While none of the above passages positively rule out paid ministry, it would be easy to assume paid ministry is not of God if these were the only passages available to us. However, these are not the only verses on the subject.

In support of paid ministry

The Old Testament makes it clear that Levitical priests were compensated for their service in the temple. In Numbers 18:20-32, the Lord tells the Levites that they will be given no inheritance of land among the people of Israel. Instead, the Lord says, “I give to the Levites all the tithes in Israel as their inheritance in return for the work they do while serving at the Tent of Meeting.”

The New Testament also speaks of paid ministers. In Luke 10, the Lord commissions 70 (or 72, depending on the translation you use) missionaries to go out and preach the gospel two-by-two. He tells them not to take any money with them. When they go into people’s homes they are to eat whatever is given them, for “the worker deserves his wages.”

Paul says something similar in 1 Tim. 5:17-18:

The elders who direct the affairs of the church well are worthy of double honor, especially those whose work is preaching and teaching. For the Scripture says, “Do not muzzle the ox while it is treading out the grain,” and “The worker deserves his wages.”

Perhaps the clearest defense for paid ministry is given by Paul in 1 Corinthians 9:13-14:

Don’t you know that those who work in the temple get their food from the temple, and those who serve at the altar share in what is offered on the altar? In the same way, the Lord has commanded that those who preach the gospel should receive their living from the gospel.

To be comprehensive, it should be admitted that Paul never claimed the right to compensation for himself. Paul worked as a tentmaker and refused to accept payment for his gospel service. Today there are many pastors who are able to support themselves in one way or another and do not accept a salary from their church. In this passage, however, we see Paul defending those who make their living from preaching and teaching the gospel.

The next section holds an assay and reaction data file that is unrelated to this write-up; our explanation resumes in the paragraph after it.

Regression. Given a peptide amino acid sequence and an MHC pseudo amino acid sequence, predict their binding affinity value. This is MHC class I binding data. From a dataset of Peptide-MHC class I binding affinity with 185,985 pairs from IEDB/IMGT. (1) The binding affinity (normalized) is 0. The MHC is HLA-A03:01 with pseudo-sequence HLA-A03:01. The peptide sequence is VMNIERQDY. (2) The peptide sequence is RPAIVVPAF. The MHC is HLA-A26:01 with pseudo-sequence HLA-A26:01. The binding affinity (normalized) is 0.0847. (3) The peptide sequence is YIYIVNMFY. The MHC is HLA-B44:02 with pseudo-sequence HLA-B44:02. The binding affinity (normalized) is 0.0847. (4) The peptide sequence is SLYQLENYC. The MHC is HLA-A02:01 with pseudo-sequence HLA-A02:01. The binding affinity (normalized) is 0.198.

In conclusion, I should also point out that Mormonism’s own scriptures allow room for a paid ministry. In fact, D&C 42:70-73 says that a certain amount of church funds should go to the bishop, his counsellors, and their families in recompense for their services in the church. I honestly have no idea why this isn’t practiced in the church today. Furthermore, General Authorities for the LDS church are compensated for their time and labor. It is claimed that many of them are independently wealthy and turn down the offered compensation, but not all are able to do that.

Conclusion

Paid ministry is not unbiblical. On the contrary, there are numerous scriptures which support and even command compensation for full-time servants of the gospel.

The bottom line comes down to motivation. If a pastor is preaching the gospel out of greed, he’s obviously not a very good pastor. If a church wishes to compensate their pastor for his valuable time and labor, they shouldn’t be hindered from doing that. End mark

  • http://www.wilcoxzone.com/scw/ Steven

    You go Joey! This gets back to the whole interpret scripture with scripture. You’ve taken a more comprehensive look at the context and all relevant verses and proven your point very well. My personal feeling is that people seem to be overly sensitive in general to ministers’ pay.